image file: c8mh00112j-f3.tif
Fig. 3 (a) FE-SEM images of B-TNA/PANI (top and side view). (b) TEM image of B-TNA/PANI. (c) High resolution TEM image of the black box shown in Fig. 1b. (d) CV curve of B-TNA/PANI at 100 mV s−1. (e) Sweep rate CV of B-TNA/PANI. (f) Specific capacitance of B-TNA/PANI and TNA/PANI as a function of current density (1–400 mA cm−2).

Fig. 3d shows CV curves of B-TNA/PANI electrodes recorded at 100 mV s−1. Obviously, B-TNA/PANI exhibits two pairs of redox peaks of PANI. The first pair of redox peaks at approximately 0.37/0.24 V (P1/P1′) is related to the transformation from leucoemeraldine to emeraldine states, while the other pair of redox peaks at around 0.51/0.40 V (P2/P2′) stands for the transformation between pernigraniline and emeraldine states.14 It is noteworthy that the amount of PANI coated on B-TNAs significantly affects the total capacitance. Fig. S18 (ESI) shows CV curves of PANI/B-TNA with different CV scan numbers at 100 mV s−1. Clearly, with increasing scan number, the CV area become larger, indicating the enhancement of the capacitance. However, when the cycle number increases to 60, the area is not increased correspondingly. This is probably due to the agglomeration of PANI on the surface of TNAs, leading to decreased capacitive performance.30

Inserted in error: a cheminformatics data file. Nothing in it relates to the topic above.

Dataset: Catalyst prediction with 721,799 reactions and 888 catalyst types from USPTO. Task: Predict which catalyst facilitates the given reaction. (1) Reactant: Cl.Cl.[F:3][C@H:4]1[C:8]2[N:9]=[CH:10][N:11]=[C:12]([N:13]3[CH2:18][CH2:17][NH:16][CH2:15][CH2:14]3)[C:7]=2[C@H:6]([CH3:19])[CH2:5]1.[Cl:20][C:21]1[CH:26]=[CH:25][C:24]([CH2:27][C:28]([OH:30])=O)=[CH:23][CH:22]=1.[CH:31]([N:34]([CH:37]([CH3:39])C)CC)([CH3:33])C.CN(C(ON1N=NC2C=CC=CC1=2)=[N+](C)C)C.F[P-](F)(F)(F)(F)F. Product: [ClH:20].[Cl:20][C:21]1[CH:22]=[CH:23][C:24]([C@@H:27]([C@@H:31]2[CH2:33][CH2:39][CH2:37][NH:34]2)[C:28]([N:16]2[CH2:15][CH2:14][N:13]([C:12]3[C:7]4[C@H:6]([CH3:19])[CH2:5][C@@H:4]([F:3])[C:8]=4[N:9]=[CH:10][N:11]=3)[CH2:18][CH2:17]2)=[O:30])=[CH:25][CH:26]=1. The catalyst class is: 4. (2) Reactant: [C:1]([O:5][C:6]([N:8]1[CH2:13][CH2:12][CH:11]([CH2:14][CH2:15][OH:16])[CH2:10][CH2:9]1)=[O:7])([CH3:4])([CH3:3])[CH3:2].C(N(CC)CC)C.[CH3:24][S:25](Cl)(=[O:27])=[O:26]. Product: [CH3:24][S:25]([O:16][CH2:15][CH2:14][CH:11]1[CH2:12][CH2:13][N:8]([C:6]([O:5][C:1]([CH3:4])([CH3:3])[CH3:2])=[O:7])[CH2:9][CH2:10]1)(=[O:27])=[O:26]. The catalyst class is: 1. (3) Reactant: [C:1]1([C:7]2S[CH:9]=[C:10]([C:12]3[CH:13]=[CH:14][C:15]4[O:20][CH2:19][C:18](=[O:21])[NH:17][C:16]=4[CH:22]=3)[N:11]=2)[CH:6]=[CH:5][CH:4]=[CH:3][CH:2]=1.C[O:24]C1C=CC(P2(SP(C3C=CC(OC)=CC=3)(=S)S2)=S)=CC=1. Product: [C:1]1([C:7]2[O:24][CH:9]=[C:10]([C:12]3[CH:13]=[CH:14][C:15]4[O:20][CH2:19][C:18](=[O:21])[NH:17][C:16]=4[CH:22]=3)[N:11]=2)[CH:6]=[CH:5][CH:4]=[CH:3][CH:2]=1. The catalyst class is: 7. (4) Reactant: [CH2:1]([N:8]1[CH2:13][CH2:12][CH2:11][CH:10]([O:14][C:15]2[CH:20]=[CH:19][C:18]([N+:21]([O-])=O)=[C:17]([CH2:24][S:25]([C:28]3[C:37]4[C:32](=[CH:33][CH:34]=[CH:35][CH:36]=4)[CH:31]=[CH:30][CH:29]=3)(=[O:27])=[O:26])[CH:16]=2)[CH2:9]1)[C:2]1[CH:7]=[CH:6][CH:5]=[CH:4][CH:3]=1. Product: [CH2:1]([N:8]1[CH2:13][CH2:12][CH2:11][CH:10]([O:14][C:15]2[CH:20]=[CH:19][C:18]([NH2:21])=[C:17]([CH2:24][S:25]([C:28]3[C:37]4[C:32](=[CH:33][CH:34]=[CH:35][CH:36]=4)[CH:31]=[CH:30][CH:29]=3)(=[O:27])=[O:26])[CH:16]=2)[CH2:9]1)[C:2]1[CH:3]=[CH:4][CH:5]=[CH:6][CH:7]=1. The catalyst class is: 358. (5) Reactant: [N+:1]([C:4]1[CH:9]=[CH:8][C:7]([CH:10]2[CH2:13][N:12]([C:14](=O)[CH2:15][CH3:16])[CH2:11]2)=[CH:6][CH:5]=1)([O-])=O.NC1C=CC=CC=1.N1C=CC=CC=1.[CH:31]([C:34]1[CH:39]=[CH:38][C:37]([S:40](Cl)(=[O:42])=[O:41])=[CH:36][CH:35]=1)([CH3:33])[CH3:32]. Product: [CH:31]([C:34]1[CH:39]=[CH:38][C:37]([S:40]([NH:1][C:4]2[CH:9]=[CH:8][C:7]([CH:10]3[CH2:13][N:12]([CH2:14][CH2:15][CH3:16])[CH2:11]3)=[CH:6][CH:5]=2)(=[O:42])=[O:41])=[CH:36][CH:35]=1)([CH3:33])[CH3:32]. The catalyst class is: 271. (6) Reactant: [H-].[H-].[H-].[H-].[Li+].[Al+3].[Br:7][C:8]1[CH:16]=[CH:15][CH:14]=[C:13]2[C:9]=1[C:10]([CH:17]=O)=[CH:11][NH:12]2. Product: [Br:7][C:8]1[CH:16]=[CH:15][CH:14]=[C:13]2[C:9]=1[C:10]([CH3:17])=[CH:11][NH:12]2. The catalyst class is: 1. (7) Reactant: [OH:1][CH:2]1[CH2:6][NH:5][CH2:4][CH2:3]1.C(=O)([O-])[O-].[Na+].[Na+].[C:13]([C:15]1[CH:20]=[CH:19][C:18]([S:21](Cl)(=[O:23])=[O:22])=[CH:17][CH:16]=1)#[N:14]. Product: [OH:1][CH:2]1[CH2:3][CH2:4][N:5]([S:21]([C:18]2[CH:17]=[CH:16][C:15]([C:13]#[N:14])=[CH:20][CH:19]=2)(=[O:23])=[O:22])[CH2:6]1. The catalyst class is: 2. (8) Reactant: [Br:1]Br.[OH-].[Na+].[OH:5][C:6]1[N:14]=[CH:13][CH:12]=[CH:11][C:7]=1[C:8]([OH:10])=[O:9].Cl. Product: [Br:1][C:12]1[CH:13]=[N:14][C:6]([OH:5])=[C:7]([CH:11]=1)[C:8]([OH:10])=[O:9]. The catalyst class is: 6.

B-TNA/PANI can endure a high sweep rate (Fig. 3e). However, the current density reveals a 4-fold enhancement in comparison to that of B-TNAs (Fig. 1b). The areal capacitances of B-TNA/PANI and TNA/PANI electrodes at different current densities are summarized in Fig. 3f. The maximum areal capacitance of the B-TNA/PANI electrode is 312 mF cm−2 at 1 mA cm−2. This capacitance is much higher than that of the recently reported TNA/PPy electrode (64 mF cm−2)31 and outperforms other supercapacitors using pseudocapacitive materials, such as NiO–TiO2 nanotube arrays (∼2.7 mF cm−2)32 and MnO2 thin films (∼50.2 mF cm−2).33 When the current density increases to 400 mA cm−2, an areal capacitance of up to 173 mF cm−2 still remains with a symmetrical charge/discharge curve (Fig. S19, ESI), which is 1.7 times higher than the value for B-TNAs (Fig. 2c). Obviously, the conductive polymer skin accelerates the proton transfer of the Ti3+/Ti4+ couple, and further boosts the rate capability. Without the surface redox couple, the areal capacitance of TNA/PANI decreases to nearly zero when the current density reaches 120 mA cm−2 (Fig. 3f). To investigate the cycling stability of the B-TNA/PANI in a three-electrode cell, CV measurement was performed for 2000 cycles at 100 mV s−1. After 2000 cycles, the areal capacitance of B-TNA/PANI can still remain at 89.1% with nearly 100% Coulombic efficiency (Fig. S20, ESI). The synergistic effect between B-TNAs and PANI ensures rapid proton transfer and robust Ti3+/Ti4+ conversion, leading to superior electrochemical performance. To identify the supercapacitor performance of B-TNAs and B-TNA/PANI in organic electrolyte, symmetric cells of these electrodes using 1 M 1-butyl-3-methylimidazolium tetrafluoro-borate (BMIMBF4)/acetonitrile (AN) as the electrolyte have been assembled. The corresponding charge/discharge curves show that the voltage window of these supercapacitors can be extended up to 2.5 V. However, owing to the extremely low concentration of hydrogen (<10 ppm), both supercapacitors show very limited areal capacitance at a current density of 0.5 mA cm−2 (45 mF cm−2 for B-TNAs and 83 mF cm−2 for B-TNAs/PANI, Fig. S20a, ESI). This is more direct evidence that the storage capacitance of these electrodes is from the reversible protonation/deprotonation of B-TNAs. Similar observations can be found in symmetric cells employing a 1 M tetraethyl ammonium tetrafluoroborate (TEABF4)/ propylene carbonate (PC) electrolyte, which shows a poor areal capacitance of only 33 mF cm−2 and 68 mF cm−2 for B-TNAs and B-TNA/PANI, respectively (Fig. S20b, ESI).